Mill Creek Sci-Fi Invasion: Rocket Attack U.S.A. (1958)

“Barry Mahon is magic. And madness, too.”
— Sam Panico, Chief Cook, Bottle Washer, and Master of Vodka Ceremonies

There’s nothing like Russia launching Sputnik, the Earth’s first orbiting artifical satellite, to instill some good ol’ fashioned paranoid propaganda and convoluted espionage conspiracies placed in a melodramatic sci-fi setting to fuel the destructive spread of McCarthyism across America. Sadly, the proceedings are so Ed Woodian in their documentary-styled cheapness and hackneyed dialog that everyone laughed — and probably became “Red Sympathizers” as result.

A male-female team of U.S. secret agents infiltrate the U.S.S.R. as result of British Intelligence (Oy! Is this another “Steele dossier” to bite our arses, mates?) uncovering a Russian plot to bomb America — via intel gathered by Sputnik. The agents fail in their mission to sabotage the attack. They’re killed.

Due to our defective-cum-inaffective counter defense system (Where’s General Jack Berringer?! Flush the bombers!), Manhattan is hit and three million are killed. And since the Russians are cold-hearted war mongers who starve their citizens to fund the military, the peace-loving welfare state of America can’t launch an effective counterstrike.

We all die. Thanks for nothing, Joshua.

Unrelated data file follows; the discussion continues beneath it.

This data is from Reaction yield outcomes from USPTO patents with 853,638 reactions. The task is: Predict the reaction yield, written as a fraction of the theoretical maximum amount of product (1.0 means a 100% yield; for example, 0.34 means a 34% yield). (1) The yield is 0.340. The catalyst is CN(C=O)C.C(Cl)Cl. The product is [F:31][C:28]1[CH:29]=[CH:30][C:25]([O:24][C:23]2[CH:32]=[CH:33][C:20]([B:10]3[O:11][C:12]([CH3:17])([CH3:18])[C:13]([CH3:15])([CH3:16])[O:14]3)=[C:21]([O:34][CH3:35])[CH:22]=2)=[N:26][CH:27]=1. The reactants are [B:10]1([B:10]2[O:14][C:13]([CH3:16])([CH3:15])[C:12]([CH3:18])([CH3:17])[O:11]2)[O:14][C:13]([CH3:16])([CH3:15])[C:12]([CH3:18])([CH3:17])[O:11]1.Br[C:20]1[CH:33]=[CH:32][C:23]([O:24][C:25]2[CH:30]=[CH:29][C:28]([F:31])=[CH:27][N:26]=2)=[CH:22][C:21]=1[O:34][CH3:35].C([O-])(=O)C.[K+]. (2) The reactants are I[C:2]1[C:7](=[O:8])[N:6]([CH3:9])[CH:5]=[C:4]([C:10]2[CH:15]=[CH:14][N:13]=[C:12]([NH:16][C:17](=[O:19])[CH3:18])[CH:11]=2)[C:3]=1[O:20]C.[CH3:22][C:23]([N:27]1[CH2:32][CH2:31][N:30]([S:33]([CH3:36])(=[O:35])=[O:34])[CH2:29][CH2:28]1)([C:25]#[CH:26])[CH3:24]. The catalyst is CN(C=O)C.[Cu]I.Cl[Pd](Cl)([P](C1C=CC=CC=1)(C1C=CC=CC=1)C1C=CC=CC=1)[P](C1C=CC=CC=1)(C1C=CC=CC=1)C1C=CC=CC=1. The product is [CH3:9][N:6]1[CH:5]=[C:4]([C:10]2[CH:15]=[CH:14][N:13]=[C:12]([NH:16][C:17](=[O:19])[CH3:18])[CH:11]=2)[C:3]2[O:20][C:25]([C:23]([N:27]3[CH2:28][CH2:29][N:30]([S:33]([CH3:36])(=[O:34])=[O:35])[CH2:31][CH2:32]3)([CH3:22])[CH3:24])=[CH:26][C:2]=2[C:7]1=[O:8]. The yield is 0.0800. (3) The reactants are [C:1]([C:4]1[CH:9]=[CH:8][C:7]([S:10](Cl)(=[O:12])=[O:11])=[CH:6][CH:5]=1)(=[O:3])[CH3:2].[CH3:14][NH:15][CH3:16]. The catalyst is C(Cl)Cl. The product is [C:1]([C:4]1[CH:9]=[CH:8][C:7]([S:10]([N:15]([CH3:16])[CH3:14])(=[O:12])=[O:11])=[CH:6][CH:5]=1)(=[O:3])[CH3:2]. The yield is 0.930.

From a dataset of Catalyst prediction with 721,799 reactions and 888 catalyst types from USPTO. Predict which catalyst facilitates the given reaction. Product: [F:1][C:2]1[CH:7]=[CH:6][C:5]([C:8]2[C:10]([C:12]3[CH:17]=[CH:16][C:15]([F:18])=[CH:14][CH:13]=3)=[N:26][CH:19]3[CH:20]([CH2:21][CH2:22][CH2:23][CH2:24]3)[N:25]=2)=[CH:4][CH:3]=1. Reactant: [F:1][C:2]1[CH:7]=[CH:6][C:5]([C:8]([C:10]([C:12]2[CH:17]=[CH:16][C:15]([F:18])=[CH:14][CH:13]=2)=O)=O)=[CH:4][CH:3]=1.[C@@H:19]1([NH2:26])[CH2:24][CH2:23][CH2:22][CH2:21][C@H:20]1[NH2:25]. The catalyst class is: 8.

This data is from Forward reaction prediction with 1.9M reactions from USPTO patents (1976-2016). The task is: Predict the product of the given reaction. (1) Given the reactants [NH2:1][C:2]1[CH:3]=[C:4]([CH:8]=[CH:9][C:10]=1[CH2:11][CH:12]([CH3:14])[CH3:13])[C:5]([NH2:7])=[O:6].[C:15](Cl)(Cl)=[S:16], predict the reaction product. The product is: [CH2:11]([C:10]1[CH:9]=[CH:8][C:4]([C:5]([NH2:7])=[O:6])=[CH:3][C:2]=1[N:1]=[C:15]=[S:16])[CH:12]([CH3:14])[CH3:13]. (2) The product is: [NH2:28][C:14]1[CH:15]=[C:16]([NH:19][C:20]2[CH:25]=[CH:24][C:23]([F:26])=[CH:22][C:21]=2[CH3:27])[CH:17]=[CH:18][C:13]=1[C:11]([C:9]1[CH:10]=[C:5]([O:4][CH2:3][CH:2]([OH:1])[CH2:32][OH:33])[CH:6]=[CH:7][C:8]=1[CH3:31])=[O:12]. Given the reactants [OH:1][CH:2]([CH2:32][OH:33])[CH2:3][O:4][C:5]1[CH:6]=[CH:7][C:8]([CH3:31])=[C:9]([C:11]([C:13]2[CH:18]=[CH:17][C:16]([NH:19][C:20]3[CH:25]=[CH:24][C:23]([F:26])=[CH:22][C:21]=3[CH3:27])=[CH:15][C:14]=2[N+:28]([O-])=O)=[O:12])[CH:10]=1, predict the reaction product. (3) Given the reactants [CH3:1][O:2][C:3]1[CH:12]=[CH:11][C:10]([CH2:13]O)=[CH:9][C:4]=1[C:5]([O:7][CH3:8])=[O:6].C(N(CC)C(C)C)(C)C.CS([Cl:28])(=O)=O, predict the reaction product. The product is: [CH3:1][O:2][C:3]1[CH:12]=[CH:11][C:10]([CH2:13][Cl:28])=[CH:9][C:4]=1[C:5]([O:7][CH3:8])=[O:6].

Seriously. That’s the movie. And it comes courtesy of . . . Exploit Productions! Seriously. That’s the name of the production company that stitched together this “exploitative” stock footage and voice over extravaganza.

God Bless you, Barry Mahon, we bow to ye. For you gave us The Wonderful Land of Oz and Santa and the Ice Cream Bunny, along with a baker’s dozen of shorts with the word “Nude” in the title, and a rockin’ tale about a ghostly pirate haunting acid-rockers Iron Butterfly at Pirate’s World in Dania Beach, Florida, known as Musical Mutiny.

And we’re thankful this public domain clunker of clunkers is only 64 minutes long. But it was 64 minutes too long for actor John McKay, who made this his fourth and final film. His co-star, Monica Davis, pressed on for a few more years, closing out her career with the bootleggers vs. sheriff vs. local gangsters Drive-In romp The Road Hustlers (1968) — which needs to be put on the B&S About Movies shortlist for a review.

And while you’re at it, General Beringer . . . oh, never mind.

For the discriminating, Barry Mahon completest only, this one is on You Tube and preserved it all of its muddy, digital glory courtesy of Mill Creek’s Sci-Fi Invasion box set.

About the Author: You can learn more about the writings of R.D Francis on Facebook. He also writes for B&S About Movies.

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